How to Bargain in India


You may think you’re good at bargaining, but even the most savvy, budget-conscious, stubborn negotiator can learn some valuable skills from the average corner shop owner in India.
They are masters of their art, sizing you up from the moment you walk in their store filled with tapestries, goblets, textiles, you name it, you can find it. They make friends with you, speaking multiple languages to discover which one you speak, maybe using information they picked up from your friends or other travelers to build a connection with you. Then they spin a story of a beautiful object which catches your eye, telling you it was handmade by them, or even their grandmother in an ancient family tradition. And not until you finally ask the price does the finance talk begin, but little do you know the negotiation began the minute you walked up to their shop.

And if they do their job right, you will walk away from the store feeling like you got a great bargain, but really paying 2-3 times the value of the object- in extreme cases, several times more.

Bargaining is a fundamental part of Indian culture. And with little kids on street corners selling magnets and strings of elephants, it’s no wonder that by the time they are adults they are masters of their art.

When you enter into a negotiation with someone, it is a sign of respect. No matter the final price of the object, both parties should walk away from the encounter satisfied. It is expected in all transactions, both inside and outside of stores.

Here are some tips I’ve learned over the years

1. Your biggest asset is competition, someone else down the street is probably selling it for less, make it clear that you aren’t set on an object and want to look around for other prices before you buy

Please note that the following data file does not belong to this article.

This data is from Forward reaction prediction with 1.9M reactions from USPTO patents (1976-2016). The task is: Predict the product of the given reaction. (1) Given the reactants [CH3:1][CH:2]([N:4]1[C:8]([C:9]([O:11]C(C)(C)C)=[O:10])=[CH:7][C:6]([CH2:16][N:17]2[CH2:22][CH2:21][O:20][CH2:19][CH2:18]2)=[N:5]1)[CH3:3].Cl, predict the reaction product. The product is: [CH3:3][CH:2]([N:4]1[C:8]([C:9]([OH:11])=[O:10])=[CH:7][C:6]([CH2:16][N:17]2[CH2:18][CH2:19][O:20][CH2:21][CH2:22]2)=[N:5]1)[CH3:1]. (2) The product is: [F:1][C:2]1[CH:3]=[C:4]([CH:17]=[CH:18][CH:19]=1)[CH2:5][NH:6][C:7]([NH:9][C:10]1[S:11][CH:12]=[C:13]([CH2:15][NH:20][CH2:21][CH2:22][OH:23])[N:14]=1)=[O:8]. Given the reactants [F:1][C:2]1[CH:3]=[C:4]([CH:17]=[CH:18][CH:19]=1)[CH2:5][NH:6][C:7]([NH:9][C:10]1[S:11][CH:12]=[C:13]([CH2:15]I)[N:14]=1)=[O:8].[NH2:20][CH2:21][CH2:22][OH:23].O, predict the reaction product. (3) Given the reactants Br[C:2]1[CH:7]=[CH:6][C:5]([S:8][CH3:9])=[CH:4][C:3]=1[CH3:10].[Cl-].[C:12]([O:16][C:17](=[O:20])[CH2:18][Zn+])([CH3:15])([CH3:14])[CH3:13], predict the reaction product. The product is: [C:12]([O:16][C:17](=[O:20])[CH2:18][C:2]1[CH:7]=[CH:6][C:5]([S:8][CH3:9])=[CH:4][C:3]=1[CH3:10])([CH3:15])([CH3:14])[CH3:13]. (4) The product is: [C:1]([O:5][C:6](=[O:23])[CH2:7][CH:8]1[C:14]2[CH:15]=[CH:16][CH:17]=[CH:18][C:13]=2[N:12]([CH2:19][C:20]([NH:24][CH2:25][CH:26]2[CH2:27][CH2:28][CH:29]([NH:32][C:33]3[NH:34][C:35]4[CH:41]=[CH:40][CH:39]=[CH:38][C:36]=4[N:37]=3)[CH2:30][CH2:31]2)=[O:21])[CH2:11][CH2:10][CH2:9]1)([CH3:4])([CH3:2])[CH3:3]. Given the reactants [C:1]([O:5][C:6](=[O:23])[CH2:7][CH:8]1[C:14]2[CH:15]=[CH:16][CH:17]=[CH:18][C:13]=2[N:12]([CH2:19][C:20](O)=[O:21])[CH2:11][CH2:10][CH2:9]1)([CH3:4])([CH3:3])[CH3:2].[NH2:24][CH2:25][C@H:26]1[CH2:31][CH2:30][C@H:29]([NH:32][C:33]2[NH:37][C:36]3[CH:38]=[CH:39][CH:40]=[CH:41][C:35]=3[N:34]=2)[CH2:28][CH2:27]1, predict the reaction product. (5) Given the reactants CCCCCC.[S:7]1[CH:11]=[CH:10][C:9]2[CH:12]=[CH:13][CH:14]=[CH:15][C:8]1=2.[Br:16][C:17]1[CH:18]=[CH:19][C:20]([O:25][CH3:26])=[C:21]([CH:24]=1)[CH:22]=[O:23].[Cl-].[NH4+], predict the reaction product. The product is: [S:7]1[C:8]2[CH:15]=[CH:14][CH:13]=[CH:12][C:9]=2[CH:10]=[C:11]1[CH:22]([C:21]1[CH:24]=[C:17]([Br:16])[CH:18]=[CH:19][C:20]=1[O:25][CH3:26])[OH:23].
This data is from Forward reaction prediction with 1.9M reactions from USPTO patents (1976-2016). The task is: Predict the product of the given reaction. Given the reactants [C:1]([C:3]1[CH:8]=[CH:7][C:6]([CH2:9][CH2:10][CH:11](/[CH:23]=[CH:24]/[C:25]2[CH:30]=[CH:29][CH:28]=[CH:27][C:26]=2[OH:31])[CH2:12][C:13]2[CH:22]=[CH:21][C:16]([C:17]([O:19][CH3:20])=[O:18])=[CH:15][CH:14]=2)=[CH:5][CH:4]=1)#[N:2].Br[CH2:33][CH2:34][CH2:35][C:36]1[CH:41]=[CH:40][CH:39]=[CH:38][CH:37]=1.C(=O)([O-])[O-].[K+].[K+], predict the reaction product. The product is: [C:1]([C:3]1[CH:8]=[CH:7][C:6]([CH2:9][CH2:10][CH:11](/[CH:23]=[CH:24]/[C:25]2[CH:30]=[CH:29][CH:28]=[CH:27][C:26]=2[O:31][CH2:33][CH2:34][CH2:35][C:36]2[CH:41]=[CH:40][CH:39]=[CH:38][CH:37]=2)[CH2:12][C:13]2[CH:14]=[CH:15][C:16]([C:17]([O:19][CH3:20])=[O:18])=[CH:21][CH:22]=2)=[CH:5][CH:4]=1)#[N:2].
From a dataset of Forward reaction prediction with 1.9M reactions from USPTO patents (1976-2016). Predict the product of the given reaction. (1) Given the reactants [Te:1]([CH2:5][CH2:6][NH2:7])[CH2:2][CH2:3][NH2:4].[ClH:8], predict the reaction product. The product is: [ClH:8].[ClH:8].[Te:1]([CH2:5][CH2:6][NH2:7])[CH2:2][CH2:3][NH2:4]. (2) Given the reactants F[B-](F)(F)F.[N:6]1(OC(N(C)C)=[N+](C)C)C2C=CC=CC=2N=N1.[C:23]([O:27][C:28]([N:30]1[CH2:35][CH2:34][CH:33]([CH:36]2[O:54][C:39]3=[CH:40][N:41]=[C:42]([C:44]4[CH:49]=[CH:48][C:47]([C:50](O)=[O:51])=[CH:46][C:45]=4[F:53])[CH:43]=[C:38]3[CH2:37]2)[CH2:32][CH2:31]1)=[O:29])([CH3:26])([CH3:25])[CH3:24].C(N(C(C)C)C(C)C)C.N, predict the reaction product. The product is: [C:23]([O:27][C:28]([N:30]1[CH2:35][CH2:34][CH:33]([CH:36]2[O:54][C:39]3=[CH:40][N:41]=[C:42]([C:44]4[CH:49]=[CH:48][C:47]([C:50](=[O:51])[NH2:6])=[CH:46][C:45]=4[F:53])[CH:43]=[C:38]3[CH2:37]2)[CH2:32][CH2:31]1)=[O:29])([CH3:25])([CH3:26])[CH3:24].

2. Walk into the shop and look at something you don’t want to buy, never ask about the object you want first.

3. They won’t ever accept a price that makes them lose money- so don’t feel sorry for them.

4. Don’t believe the ‘I made this myself,’ ‘good quality,’ ‘silk,’ etc. unless you know you are buying it from a reputable shop

5. All prices are arbitrary- even price tags can be negotiated

6. As soon as they see you are a foreigner, the price triples, so start bargaining at less than half their asking price.

7. Repeat yourself a lot, don’t go up on the price too quickly

8. Walk away. Walk away. Walk away. As many times as necessary for them to bring down the price.

9. Keep a good attitude, think of it as a game and don’t get offended or annoyed at the constant high prices and negotiations.

10. Always bargain. It is expected.

Practice makes perfect. The more you bargain and the more familiar you are with the amount things should cost, the better you’re final price will be. If you walk away from the bargain satisfied with what you paid, you paid the right amount.

Author: Rachel R

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